A lush, thick, green lawn is a pleasure in and of itself; but it also provides a verdant “frame” for a picture-perfect garden. Bare spots in your lawn detract from the total landscape by drawing the eye away from the pleasing symmetry of floral plantings and focusing attention on those stark brown patches of barren earth. The effect is unpleasantly jarring, but correctable.
As the garden awakens in early spring, gardening chores are light which makes early spring the perfect time to concentrate on rejuvenating your lawn and repairing any bare patches. Heavy rainfall and cooler temperatures help grass roots grow strong and deep, giving grass the healthy start it needs to weather summer’s dry heat. Bare patches can either be reseeded or covered with sod-grass. Readily available at local garden centers, sod-grass has the advantage of instantly repairing bare spots. With sod, you don’t have to wait months for seed to germinate and fragile seedlings to mature and thicken. Sod-covered bare spots immediately look thick and healthy and soon become invisible as the sod roots and blends into the rest of your lawn. Large bare spots are best covered with grass-sod, but sod can also be cut to fit smaller bare spots.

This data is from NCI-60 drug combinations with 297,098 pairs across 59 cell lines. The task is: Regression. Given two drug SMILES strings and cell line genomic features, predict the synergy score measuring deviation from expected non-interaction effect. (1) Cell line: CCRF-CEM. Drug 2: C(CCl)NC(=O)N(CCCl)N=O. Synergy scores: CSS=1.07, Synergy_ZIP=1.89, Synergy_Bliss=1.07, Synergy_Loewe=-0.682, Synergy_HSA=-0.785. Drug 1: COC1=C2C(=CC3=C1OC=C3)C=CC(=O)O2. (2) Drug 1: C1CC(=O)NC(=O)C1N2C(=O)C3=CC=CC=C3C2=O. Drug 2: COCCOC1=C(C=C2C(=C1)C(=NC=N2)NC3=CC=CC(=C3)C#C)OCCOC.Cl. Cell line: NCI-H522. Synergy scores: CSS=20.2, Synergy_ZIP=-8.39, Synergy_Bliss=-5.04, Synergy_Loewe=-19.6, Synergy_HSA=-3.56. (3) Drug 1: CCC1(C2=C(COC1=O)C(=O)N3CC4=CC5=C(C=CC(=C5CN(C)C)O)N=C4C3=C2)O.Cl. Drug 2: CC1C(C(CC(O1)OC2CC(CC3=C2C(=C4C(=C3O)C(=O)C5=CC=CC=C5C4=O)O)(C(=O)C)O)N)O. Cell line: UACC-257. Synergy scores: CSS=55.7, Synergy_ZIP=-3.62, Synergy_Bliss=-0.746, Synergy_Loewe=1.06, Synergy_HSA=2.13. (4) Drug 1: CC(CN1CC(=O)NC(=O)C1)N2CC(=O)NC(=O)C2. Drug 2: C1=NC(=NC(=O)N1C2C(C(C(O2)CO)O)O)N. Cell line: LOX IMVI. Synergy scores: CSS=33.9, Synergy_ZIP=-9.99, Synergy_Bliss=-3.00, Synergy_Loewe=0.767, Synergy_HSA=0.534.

Whether you sod or seed bare spots, soil preparation is the key to success:
- Remove weeds from the bare area; do not use weed killers.
- Loosen soil to a depth of 2 inches to allow seed or sod roots to penetrate the hard surface of the soil and take root. Apply a starter fertilizer and rake smooth.
- Lay sod immediately after purchase.
- Tamp down sod or seed to improve connection with the soil.
- Water thoroughly every day for the first 3 weeks; then every other day for 3 weeks.